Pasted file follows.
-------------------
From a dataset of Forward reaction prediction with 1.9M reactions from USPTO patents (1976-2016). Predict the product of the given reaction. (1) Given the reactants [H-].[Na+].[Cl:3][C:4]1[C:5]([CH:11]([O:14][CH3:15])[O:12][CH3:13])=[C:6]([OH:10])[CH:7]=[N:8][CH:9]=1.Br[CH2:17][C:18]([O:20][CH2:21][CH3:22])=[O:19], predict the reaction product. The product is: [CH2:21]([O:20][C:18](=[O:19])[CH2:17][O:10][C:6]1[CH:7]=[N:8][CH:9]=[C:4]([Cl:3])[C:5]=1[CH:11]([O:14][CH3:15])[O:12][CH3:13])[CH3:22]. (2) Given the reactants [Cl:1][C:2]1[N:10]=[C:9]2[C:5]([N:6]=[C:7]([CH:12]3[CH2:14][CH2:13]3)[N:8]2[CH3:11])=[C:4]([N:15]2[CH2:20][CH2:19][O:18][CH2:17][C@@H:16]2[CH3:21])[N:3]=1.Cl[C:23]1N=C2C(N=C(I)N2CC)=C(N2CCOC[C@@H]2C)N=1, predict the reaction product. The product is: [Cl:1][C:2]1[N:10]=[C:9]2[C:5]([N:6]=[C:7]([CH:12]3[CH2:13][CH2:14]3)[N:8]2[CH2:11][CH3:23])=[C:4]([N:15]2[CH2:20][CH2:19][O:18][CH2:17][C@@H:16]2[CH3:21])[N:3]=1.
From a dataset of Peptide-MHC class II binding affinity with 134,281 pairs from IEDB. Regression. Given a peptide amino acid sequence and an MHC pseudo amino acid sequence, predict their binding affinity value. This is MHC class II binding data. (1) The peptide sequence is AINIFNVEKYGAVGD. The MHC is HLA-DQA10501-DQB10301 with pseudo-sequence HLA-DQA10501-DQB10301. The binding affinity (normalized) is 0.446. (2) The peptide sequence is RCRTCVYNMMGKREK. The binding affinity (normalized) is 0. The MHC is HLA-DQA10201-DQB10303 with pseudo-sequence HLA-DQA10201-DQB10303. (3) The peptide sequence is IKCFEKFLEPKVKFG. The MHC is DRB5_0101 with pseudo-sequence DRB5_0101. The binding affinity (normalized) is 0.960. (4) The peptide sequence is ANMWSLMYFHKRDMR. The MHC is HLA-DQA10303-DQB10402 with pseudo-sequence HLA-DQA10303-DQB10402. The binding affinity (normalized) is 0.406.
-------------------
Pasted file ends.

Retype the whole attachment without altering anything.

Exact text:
From a dataset of Forward reaction prediction with 1.9M reactions from USPTO patents (1976-2016). Predict the product of the given reaction. (1) Given the reactants [H-].[Na+].[Cl:3][C:4]1[C:5]([CH:11]([O:14][CH3:15])[O:12][CH3:13])=[C:6]([OH:10])[CH:7]=[N:8][CH:9]=1.Br[CH2:17][C:18]([O:20][CH2:21][CH3:22])=[O:19], predict the reaction product. The product is: [CH2:21]([O:20][C:18](=[O:19])[CH2:17][O:10][C:6]1[CH:7]=[N:8][CH:9]=[C:4]([Cl:3])[C:5]=1[CH:11]([O:14][CH3:15])[O:12][CH3:13])[CH3:22]. (2) Given the reactants [Cl:1][C:2]1[N:10]=[C:9]2[C:5]([N:6]=[C:7]([CH:12]3[CH2:14][CH2:13]3)[N:8]2[CH3:11])=[C:4]([N:15]2[CH2:20][CH2:19][O:18][CH2:17][C@@H:16]2[CH3:21])[N:3]=1.Cl[C:23]1N=C2C(N=C(I)N2CC)=C(N2CCOC[C@@H]2C)N=1, predict the reaction product. The product is: [Cl:1][C:2]1[N:10]=[C:9]2[C:5]([N:6]=[C:7]([CH:12]3[CH2:13][CH2:14]3)[N:8]2[CH2:11][CH3:23])=[C:4]([N:15]2[CH2:20][CH2:19][O:18][CH2:17][C@@H:16]2[CH3:21])[N:3]=1.
From a dataset of Peptide-MHC class II binding affinity with 134,281 pairs from IEDB. Regression. Given a peptide amino acid sequence and an MHC pseudo amino acid sequence, predict their binding affinity value. This is MHC class II binding data. (1) The peptide sequence is AINIFNVEKYGAVGD. The MHC is HLA-DQA10501-DQB10301 with pseudo-sequence HLA-DQA10501-DQB10301. The binding affinity (normalized) is 0.446. (2) The peptide sequence is RCRTCVYNMMGKREK. The binding affinity (normalized) is 0. The MHC is HLA-DQA10201-DQB10303 with pseudo-sequence HLA-DQA10201-DQB10303. (3) The peptide sequence is IKCFEKFLEPKVKFG. The MHC is DRB5_0101 with pseudo-sequence DRB5_0101. The binding affinity (normalized) is 0.960. (4) The peptide sequence is ANMWSLMYFHKRDMR. The MHC is HLA-DQA10303-DQB10402 with pseudo-sequence HLA-DQA10303-DQB10402. The binding affinity (normalized) is 0.406.